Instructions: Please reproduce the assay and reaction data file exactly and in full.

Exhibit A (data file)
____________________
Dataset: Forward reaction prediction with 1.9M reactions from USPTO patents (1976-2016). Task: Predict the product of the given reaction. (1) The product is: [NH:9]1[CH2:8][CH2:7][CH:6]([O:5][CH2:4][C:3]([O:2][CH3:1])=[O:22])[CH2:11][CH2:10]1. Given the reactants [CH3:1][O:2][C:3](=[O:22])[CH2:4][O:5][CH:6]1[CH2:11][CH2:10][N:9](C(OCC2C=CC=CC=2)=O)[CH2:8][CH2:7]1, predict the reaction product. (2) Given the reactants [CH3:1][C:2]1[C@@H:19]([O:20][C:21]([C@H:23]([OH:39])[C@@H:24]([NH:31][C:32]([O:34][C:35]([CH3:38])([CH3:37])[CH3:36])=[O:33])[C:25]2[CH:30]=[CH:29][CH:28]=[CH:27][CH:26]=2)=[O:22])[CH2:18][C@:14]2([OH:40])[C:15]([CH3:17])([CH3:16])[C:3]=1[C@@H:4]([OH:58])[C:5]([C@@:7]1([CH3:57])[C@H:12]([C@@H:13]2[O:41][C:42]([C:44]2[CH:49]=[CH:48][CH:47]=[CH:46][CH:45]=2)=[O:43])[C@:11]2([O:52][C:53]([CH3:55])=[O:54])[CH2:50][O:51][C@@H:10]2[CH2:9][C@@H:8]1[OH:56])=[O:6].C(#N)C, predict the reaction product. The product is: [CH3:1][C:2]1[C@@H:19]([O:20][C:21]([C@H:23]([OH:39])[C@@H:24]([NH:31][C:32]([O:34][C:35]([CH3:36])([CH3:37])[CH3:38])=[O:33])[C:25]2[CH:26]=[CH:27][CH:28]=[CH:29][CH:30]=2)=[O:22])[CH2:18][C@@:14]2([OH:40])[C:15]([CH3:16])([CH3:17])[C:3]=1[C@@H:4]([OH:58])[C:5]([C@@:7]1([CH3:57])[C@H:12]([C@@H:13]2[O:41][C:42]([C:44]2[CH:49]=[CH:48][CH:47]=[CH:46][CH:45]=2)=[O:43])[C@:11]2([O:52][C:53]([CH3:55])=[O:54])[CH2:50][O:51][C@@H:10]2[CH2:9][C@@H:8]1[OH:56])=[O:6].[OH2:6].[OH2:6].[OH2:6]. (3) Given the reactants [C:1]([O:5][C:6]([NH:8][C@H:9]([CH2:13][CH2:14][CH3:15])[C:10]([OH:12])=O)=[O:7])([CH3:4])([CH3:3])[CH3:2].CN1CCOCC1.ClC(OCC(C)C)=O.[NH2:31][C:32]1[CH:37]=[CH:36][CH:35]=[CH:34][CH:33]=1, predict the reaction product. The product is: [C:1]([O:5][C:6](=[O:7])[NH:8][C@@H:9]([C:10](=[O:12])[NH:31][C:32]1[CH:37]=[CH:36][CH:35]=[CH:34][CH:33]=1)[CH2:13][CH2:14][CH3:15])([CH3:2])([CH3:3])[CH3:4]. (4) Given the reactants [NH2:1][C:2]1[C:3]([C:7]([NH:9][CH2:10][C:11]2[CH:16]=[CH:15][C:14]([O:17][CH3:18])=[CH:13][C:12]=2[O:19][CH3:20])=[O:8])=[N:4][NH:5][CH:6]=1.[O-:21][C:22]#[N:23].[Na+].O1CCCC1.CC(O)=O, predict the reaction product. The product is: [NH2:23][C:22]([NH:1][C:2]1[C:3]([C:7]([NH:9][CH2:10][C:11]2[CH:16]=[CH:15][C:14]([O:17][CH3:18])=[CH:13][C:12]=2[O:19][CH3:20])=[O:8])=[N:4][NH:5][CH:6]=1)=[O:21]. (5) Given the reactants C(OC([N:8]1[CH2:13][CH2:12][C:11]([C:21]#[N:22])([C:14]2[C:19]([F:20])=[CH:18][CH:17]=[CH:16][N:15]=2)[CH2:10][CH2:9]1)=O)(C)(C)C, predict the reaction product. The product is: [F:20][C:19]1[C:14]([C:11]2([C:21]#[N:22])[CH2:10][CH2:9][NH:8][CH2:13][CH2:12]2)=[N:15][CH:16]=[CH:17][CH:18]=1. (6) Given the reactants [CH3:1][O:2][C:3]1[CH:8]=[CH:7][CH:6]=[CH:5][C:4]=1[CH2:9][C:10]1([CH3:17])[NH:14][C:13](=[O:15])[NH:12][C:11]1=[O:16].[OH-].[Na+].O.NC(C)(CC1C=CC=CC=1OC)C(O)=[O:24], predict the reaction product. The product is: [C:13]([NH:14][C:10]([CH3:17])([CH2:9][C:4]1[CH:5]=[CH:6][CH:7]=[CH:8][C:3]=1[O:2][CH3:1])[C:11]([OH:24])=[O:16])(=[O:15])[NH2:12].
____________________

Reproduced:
Dataset: Forward reaction prediction with 1.9M reactions from USPTO patents (1976-2016). Task: Predict the product of the given reaction. (1) The product is: [NH:9]1[CH2:8][CH2:7][CH:6]([O:5][CH2:4][C:3]([O:2][CH3:1])=[O:22])[CH2:11][CH2:10]1. Given the reactants [CH3:1][O:2][C:3](=[O:22])[CH2:4][O:5][CH:6]1[CH2:11][CH2:10][N:9](C(OCC2C=CC=CC=2)=O)[CH2:8][CH2:7]1, predict the reaction product. (2) Given the reactants [CH3:1][C:2]1[C@@H:19]([O:20][C:21]([C@H:23]([OH:39])[C@@H:24]([NH:31][C:32]([O:34][C:35]([CH3:38])([CH3:37])[CH3:36])=[O:33])[C:25]2[CH:30]=[CH:29][CH:28]=[CH:27][CH:26]=2)=[O:22])[CH2:18][C@:14]2([OH:40])[C:15]([CH3:17])([CH3:16])[C:3]=1[C@@H:4]([OH:58])[C:5]([C@@:7]1([CH3:57])[C@H:12]([C@@H:13]2[O:41][C:42]([C:44]2[CH:49]=[CH:48][CH:47]=[CH:46][CH:45]=2)=[O:43])[C@:11]2([O:52][C:53]([CH3:55])=[O:54])[CH2:50][O:51][C@@H:10]2[CH2:9][C@@H:8]1[OH:56])=[O:6].C(#N)C, predict the reaction product. The product is: [CH3:1][C:2]1[C@@H:19]([O:20][C:21]([C@H:23]([OH:39])[C@@H:24]([NH:31][C:32]([O:34][C:35]([CH3:36])([CH3:37])[CH3:38])=[O:33])[C:25]2[CH:26]=[CH:27][CH:28]=[CH:29][CH:30]=2)=[O:22])[CH2:18][C@@:14]2([OH:40])[C:15]([CH3:16])([CH3:17])[C:3]=1[C@@H:4]([OH:58])[C:5]([C@@:7]1([CH3:57])[C@H:12]([C@@H:13]2[O:41][C:42]([C:44]2[CH:49]=[CH:48][CH:47]=[CH:46][CH:45]=2)=[O:43])[C@:11]2([O:52][C:53]([CH3:55])=[O:54])[CH2:50][O:51][C@@H:10]2[CH2:9][C@@H:8]1[OH:56])=[O:6].[OH2:6].[OH2:6].[OH2:6]. (3) Given the reactants [C:1]([O:5][C:6]([NH:8][C@H:9]([CH2:13][CH2:14][CH3:15])[C:10]([OH:12])=O)=[O:7])([CH3:4])([CH3:3])[CH3:2].CN1CCOCC1.ClC(OCC(C)C)=O.[NH2:31][C:32]1[CH:37]=[CH:36][CH:35]=[CH:34][CH:33]=1, predict the reaction product. The product is: [C:1]([O:5][C:6](=[O:7])[NH:8][C@@H:9]([C:10](=[O:12])[NH:31][C:32]1[CH:37]=[CH:36][CH:35]=[CH:34][CH:33]=1)[CH2:13][CH2:14][CH3:15])([CH3:2])([CH3:3])[CH3:4]. (4) Given the reactants [NH2:1][C:2]1[C:3]([C:7]([NH:9][CH2:10][C:11]2[CH:16]=[CH:15][C:14]([O:17][CH3:18])=[CH:13][C:12]=2[O:19][CH3:20])=[O:8])=[N:4][NH:5][CH:6]=1.[O-:21][C:22]#[N:23].[Na+].O1CCCC1.CC(O)=O, predict the reaction product. The product is: [NH2:23][C:22]([NH:1][C:2]1[C:3]([C:7]([NH:9][CH2:10][C:11]2[CH:16]=[CH:15][C:14]([O:17][CH3:18])=[CH:13][C:12]=2[O:19][CH3:20])=[O:8])=[N:4][NH:5][CH:6]=1)=[O:21]. (5) Given the reactants C(OC([N:8]1[CH2:13][CH2:12][C:11]([C:21]#[N:22])([C:14]2[C:19]([F:20])=[CH:18][CH:17]=[CH:16][N:15]=2)[CH2:10][CH2:9]1)=O)(C)(C)C, predict the reaction product. The product is: [F:20][C:19]1[C:14]([C:11]2([C:21]#[N:22])[CH2:10][CH2:9][NH:8][CH2:13][CH2:12]2)=[N:15][CH:16]=[CH:17][CH:18]=1. (6) Given the reactants [CH3:1][O:2][C:3]1[CH:8]=[CH:7][CH:6]=[CH:5][C:4]=1[CH2:9][C:10]1([CH3:17])[NH:14][C:13](=[O:15])[NH:12][C:11]1=[O:16].[OH-].[Na+].O.NC(C)(CC1C=CC=CC=1OC)C(O)=[O:24], predict the reaction product. The product is: [C:13]([NH:14][C:10]([CH3:17])([CH2:9][C:4]1[CH:5]=[CH:6][CH:7]=[CH:8][C:3]=1[O:2][CH3:1])[C:11]([OH:24])=[O:16])(=[O:15])[NH2:12].